The Jeonju International Film Festival wrapped up after a 10-day run on Saturday without a proper closing ceremony.
The decision to downsize the closing ceremony was announced on Thursday night after the event organizer found out that one member of the audience and a festival organizing staffer tested positive for the coronavirus.
Except for those two cases, there has not been any other reports of a further spread of the infection, the festival organizer said.
Instead of the planned closing ceremony, the director of the 22nd Jeonju International Film Festival Lee Joon-dong and co-programmer Moon Seok both gave a brief speech before showing the closing film on Saturday.
The festival’s closing film was animation “Josep,” directed by Aurel. The movie tells a fictional story based on the life of Spanish illustrator Josep Bartoli (1910-1995).
“There were confirmed patients, but we learned our lessons,” Lee said during an online press conference held on Saturday. “We now know how to operate big festivals (amid COVID-19).”
Lee added that the Jeonju film fest is willing to share its know-how with other festival organizers.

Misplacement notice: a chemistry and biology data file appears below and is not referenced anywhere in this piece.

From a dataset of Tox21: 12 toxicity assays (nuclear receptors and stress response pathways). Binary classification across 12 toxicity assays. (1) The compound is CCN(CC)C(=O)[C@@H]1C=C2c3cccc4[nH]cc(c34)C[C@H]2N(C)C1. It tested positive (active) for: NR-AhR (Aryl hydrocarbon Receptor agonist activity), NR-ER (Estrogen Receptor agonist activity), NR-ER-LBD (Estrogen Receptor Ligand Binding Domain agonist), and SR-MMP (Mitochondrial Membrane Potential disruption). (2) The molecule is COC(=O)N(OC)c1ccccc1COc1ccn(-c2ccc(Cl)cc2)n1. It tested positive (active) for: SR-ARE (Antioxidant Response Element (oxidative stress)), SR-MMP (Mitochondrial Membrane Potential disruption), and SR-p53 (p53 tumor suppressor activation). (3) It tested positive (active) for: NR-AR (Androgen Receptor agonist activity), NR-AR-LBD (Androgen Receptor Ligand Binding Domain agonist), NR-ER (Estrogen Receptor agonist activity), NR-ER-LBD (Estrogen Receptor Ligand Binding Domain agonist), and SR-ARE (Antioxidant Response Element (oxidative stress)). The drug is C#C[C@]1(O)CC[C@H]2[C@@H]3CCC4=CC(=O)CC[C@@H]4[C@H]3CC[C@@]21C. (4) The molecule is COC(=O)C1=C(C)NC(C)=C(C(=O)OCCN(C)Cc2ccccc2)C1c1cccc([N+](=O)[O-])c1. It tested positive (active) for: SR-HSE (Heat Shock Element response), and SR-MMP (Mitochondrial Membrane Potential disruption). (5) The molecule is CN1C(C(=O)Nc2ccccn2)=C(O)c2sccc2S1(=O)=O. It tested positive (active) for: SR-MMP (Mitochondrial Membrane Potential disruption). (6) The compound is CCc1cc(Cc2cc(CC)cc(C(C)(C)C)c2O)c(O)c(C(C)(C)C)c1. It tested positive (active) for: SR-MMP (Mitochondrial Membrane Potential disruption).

Under the slogan “Film Goes On,” the 22nd Jeonju International Film Festival introduced 194 movies from 48 countries.
The total number of both online and offline festival audiences reached over 19,590 as of Saturday, official data showed.
Similar to last year, 141 films were made available for online streaming via local streaming platform Wavve this year. The online streaming service was only available for users in Korea.
Also, only 33 percent of the seats of four theaters in Jeonju were made available to the public this year to abide by the government’s social distancing guidelines.
In-person attendance at the four theaters in Jeonju reached 13,466 as of Saturday 9 a.m. The film fest organizer added that over 90 percent of the tickets for films screened in theaters were sold out.
The festival organizer added that 9,180 tickets for online screening were sold over the first nine days of the festival, which increased 55 percent from 3,653 sold last year during the same period.
“It was difficult to find out the trend of which movie was more popular in theaters since most of them were sold out,” Moon said. “For online screening, in particular, we could see that after the award ceremony, ticket sales of the winners increased dramatically.”
A total of 15 awards in four categories -- international competition, Korean competition, Korean competition for shorts and special award -- were given out this year.
The top prize of the international competition section went to Natalia Garayalde’s 69-minute documentary “Splinters” while the grand prize of the Korean competition category was given to “Kim Min-young of the Report Card,” co-directed by Lee Jae-eun and Lim Ji-sun. Both movies were made available on Wavve.
By Song Seung-hyun (email@example.com